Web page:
Archives for November 11th, 1999

SOCIAL CARE REGULATION ON THE WAY

Headlines, PublicNet: 11 November, 1999

The social care workforce and the services it delivers across the whole of the sector are to be regulated for the first time. A new General Social Care Council is due to be set up in 2001. The actual start date will depend on when the legislation is approved. The primary aim of the Council will be to drive up standardsAn Advisory Group has been formed to prepare the way for the Council. An early task for the Group, which meets for the first time next week, will be to oversee the initial drafting of Codes of Conduct and Practice for the workforce. The Office for Public Management has been commissioned to begin drafting the codes. The first task for the new Council will be to finalise and promulgate the codes.

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DIGITAL JOBS SERVICE VISION

Headlines, PublicNet: 11 November, 1999

David Blunkett, Secretary for Education and Employment has a vision of job seekers tracking down vacancies while they shop at the supermarket, consult the doctor at the surgery, relax in the community centre or drink coffee in the cyber cafe or beer in the pub. The vision will start to become a reality next year with a budget of 50m pounds from the Capital Modernisation Fund. Looking further into the future, vacancies may be viewed through interactive TV.Trials with touch screens connected to the Employment Service vacancy database known as the Labour Market System, or LMS, have proved successful from both a user and technical point of view. Starting next year touch screens will be installed in job centres and also in other places where people have free access. Job seekers in a supermarket or other place remote from the job centre who want advice will be able to speak to an official at the call centre.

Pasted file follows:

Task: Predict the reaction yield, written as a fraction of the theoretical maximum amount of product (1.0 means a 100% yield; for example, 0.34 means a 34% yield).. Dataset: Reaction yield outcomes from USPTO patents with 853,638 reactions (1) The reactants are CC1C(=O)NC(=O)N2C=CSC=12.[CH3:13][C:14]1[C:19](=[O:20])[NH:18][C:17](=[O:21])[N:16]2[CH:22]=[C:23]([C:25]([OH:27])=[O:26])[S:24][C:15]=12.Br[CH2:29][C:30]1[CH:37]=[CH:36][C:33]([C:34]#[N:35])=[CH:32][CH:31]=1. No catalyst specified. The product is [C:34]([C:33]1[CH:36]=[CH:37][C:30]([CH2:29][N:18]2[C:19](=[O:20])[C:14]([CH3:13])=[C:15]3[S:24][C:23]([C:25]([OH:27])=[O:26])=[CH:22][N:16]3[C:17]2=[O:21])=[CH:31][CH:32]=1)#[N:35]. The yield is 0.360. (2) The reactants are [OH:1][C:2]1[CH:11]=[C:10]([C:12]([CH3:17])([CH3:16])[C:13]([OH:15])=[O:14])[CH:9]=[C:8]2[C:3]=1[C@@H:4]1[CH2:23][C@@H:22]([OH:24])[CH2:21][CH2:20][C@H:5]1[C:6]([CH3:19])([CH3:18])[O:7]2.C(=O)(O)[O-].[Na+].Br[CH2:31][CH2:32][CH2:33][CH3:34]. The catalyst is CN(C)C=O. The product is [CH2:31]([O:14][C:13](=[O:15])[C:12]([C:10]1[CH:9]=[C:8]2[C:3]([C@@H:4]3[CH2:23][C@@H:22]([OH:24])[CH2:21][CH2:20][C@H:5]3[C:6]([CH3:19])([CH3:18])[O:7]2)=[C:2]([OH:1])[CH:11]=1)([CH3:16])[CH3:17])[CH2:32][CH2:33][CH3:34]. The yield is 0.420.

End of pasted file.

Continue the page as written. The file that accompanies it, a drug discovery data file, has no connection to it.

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UK GOVERNMENT ADVERTISING

Abstracts, PublicNet: 11 November, 1999

Grice ACampaign, (UK), 1999. Start page: 10. No of pages: 1

Reports on how the UK’s Labour Government has increased expenditure on advertising since it took office in 1997. Looks at where the 30% increase has been spent and notices a trend away from trade, industry and crime prevention towards ‘social exclusion’ related issues. Examines the links between Labour ministers and the advertising industry and suggests that Labour’s positive attitude to advertising has brought about a change in the way Government promotes initiatives and programmes. Notes that some observers see the increase in advertising expenditure as a continuation of trends that began with the previous Conservative Government.

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